Asia – the next 5 years

In an unpredictable world it is usually unwise to speculate on the future, however with 30 years in the drinks industry in Asia, Simon Murphy of Asian Alchemy looks forward 5 years to consider the likely developments in the spirits world in Asia.

A consistent trend going back to the 1980’s has been the dominance of brown spirits led initially by Cognac, followed by the rapid growth of scotch whisky in markets as different as Thailand & Taiwan. This dominance has been reinforced in recent years, especially by Cognac in China which has a majority of the value pool, and by the strong growth of single malts led by Taiwan & Japan, now a feature of most regional markets.

Before looking at the likely challengers, what is likely to happen to Cognac & Scotch whisky?

  • To retain its competitive edge, Cognac houses will have to offer more than the standard line up of blended VSOP through to XO qualities & above. Greater emphasis must be placed on ‘terroir’& the craft associated with the making of Cognac. There will be a gradual turning away from predominantly large-scale volume brands which make perfectly delicious, though rather predictable offerings to single estates, vintages, ‘varietal’ Cognacs & barrel finishing. Asian consumers will lap these up over the next few years & will allow Cognac to compete with single malts.
  • Scotch whisky has offered a versatility that Cognac has often failed to match. Lower prices for blends bringing new consumers into the category, while at the same time offering premium aged malts to indulge the Asian appetite for luxury. Blended scotch will continue to grow with 3rd & 4th tier cities in China an obvious target, with consumers seeking to enter the category at affordable prices. Outside the mainstream scotch whisky business, there have been some significant developments in whisky in the region. In Korea the growing popularity of whisky with an ABV lower than 40%. In Japan the strong growth of Highball (whisky & soda), taking meaningful market share from beer.  
  • The single malt category is shining brightly with consumers across the region recognising the added value in a distillery’s provenance, geography, production process & quality. Asian visitors are now flocking to Scotland to absorb single malt’s heritage. Growth has been so dramatic in some markets, for example Taiwan, that in some ways the category has become the victim of its own success. Over-selling aged malts in a burst of rational exuberance, has led to shortages in the industry & many brands forced to allocate in key markets. Reliance on ‘age statements’ (unlike Cognac with un-vintaged blends) has led to many Asian consumers distrusting products without an age statement. It remains a challenge for brand owners to sell single malts any younger than 10 years, often 12 years which is not ideal commercially, especially for the smaller players. Creative means must be found to attract consumers to single malts without an age statement.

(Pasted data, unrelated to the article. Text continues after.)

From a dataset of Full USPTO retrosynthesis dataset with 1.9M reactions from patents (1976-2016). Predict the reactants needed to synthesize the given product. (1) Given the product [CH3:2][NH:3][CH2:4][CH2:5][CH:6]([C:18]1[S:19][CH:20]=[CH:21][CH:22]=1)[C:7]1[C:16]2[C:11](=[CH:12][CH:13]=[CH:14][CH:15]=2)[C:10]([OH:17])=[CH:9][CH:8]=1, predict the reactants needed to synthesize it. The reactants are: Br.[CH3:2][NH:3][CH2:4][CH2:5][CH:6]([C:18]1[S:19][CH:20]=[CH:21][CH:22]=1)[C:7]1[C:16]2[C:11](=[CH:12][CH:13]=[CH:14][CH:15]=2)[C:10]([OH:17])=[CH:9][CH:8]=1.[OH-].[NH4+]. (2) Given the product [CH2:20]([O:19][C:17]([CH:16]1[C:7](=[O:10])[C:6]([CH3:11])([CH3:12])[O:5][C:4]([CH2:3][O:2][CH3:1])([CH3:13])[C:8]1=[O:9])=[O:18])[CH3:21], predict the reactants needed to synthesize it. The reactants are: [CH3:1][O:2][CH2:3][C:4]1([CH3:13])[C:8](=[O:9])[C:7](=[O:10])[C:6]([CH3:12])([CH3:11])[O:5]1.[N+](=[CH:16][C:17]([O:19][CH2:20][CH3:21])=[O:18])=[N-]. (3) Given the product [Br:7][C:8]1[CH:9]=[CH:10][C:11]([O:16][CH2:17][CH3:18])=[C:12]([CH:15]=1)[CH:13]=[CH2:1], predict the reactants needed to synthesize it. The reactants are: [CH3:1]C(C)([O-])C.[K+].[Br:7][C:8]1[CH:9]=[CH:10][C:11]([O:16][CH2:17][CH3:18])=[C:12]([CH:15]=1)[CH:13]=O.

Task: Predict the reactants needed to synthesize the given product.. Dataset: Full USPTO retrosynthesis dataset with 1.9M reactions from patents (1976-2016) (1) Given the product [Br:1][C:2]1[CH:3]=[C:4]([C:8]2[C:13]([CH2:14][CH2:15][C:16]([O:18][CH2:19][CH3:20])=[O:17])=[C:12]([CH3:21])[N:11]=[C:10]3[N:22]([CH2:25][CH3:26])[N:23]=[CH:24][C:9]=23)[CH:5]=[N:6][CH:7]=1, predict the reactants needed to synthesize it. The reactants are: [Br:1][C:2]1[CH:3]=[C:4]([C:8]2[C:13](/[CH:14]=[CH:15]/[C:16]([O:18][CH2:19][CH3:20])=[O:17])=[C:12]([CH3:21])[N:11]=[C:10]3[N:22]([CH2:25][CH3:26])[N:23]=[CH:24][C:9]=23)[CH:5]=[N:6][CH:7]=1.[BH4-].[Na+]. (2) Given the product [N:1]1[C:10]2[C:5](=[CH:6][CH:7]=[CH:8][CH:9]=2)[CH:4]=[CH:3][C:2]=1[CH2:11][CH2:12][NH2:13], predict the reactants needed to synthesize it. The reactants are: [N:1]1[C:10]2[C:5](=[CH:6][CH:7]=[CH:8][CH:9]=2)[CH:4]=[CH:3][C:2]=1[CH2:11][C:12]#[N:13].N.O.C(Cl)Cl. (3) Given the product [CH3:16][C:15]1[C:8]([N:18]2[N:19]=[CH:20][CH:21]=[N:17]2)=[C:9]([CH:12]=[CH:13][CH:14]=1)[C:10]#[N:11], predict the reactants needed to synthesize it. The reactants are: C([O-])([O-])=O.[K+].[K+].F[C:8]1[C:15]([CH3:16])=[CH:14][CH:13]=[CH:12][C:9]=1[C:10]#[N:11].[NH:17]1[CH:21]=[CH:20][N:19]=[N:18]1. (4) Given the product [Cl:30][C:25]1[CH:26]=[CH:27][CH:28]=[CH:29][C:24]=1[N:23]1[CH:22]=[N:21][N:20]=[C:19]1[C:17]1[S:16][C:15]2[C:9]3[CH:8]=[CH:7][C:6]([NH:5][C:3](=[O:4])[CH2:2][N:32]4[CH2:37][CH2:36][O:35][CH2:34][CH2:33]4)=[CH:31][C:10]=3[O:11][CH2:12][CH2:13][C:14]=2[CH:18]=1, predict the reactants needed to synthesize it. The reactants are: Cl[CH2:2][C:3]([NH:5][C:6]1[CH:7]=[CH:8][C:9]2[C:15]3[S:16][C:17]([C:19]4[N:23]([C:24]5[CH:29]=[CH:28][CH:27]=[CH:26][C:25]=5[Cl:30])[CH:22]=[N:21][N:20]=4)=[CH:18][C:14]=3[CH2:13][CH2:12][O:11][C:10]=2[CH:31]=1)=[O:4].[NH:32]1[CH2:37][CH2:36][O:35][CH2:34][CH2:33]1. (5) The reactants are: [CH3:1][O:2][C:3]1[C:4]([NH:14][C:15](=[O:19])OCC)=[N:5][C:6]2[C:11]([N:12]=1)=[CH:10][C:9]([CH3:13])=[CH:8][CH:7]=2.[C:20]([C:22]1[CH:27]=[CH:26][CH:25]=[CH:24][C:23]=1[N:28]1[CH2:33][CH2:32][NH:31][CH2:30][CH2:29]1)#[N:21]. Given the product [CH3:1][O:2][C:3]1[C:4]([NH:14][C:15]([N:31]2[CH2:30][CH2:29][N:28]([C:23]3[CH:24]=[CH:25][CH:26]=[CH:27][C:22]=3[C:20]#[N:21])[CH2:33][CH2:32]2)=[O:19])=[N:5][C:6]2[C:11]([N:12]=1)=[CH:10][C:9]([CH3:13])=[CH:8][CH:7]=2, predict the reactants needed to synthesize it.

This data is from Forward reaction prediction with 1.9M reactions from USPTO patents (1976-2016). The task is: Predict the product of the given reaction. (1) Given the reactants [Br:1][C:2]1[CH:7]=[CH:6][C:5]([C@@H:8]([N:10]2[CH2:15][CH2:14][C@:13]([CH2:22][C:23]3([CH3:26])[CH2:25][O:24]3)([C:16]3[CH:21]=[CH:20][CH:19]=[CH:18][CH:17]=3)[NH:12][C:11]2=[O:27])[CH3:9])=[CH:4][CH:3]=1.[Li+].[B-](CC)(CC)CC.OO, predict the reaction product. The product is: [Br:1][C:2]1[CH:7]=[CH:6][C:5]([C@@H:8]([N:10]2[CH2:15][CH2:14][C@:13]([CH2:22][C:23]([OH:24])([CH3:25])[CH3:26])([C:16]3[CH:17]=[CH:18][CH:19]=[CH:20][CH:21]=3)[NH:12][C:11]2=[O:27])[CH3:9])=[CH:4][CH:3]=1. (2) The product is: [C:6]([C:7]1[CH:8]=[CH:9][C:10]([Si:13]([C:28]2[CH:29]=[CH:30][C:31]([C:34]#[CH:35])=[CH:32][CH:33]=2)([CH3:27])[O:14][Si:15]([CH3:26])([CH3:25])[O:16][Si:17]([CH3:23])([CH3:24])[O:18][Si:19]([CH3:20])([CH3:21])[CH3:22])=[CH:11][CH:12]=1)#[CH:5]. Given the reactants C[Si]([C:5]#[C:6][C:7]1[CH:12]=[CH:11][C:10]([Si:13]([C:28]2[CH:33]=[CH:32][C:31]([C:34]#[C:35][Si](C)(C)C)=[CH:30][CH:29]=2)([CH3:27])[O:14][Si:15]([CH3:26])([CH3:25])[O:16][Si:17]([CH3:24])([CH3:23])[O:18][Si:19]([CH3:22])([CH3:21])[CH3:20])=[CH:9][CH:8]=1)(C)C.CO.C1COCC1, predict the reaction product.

How about challengers to Cognac & Scotch whisky?

  • Irish whiskey should be able to make significant progress in Asia in the next 5 years. For the moment, Irish whiskey has not carved out a distinctiveness in key Asia markets, which its heritage & rapid growth internationally merits. The majority of Asian consumers are simply unaware of the long history of whiskey in Ireland (older than Scotch whisky) & the provenance that a plethora of new ‘craft’ distilleries are seeking to re-establish. Alongside some of the production differentiators including triple distillation & the single pot still, an astutely directed public relations campaign must focus on Ireland the country, a tourist destination & a historically important origin for whiskey.

A lack of aged whiskey & overall shortage of inventory may be temporary barriers to fast development, however this should not prevent the establishment of an Irish whiskey identity.

  • Emerging markets including Asia is under-penetrated by Bourbon. Rocketing sales in the USA with a commensurate increase in overall production has preoccupied Bourbon producers, as are short term tariff barriers, however the category has all the attributes needed to build a meaningful platform over the next few years. Production differentiators (51% grain, new charred oak barrels, 2 years aging); geographic provenance; a craft tradition; premium & super-premium products; developing inventory. The key is consumer education & selection of the right partners keen to exploit a significantly under-developed brown spirit category. After all, in 5-10 years’ time, all that inventory needs to find a home.

What about white spirits in Asia?

Given that the market for locally manufactured white spirits is colossal – Baijiu, Soju & Sake – it seems rather surprising that the penetration of international white spirits has been relatively modest in the last 30 years. There are all sorts of cultural, social & economic reasons too intertwined to explain satisfactorily in this column, however no gin, vodka or rum has any where near a market share in comparison with the brown spirit categories.

There is a modern, dynamic & exciting bar scene in the fashionable cities in Asia. Here there is a growing appetite for aperitifs, cocktails & premium white spirits, however it is highly competitive, people intensive & fragmented which can be a daunting barrier to entry for brands without distribution clout & disproportionate financial resources.

The international spirits business still represents a tiny proportion of overall liquor consumption in Asia, offering all categories a significant opportunity for growth.     

Another great article from Simon Murphy, see his earlier article on working in the drinks industry in Asia here

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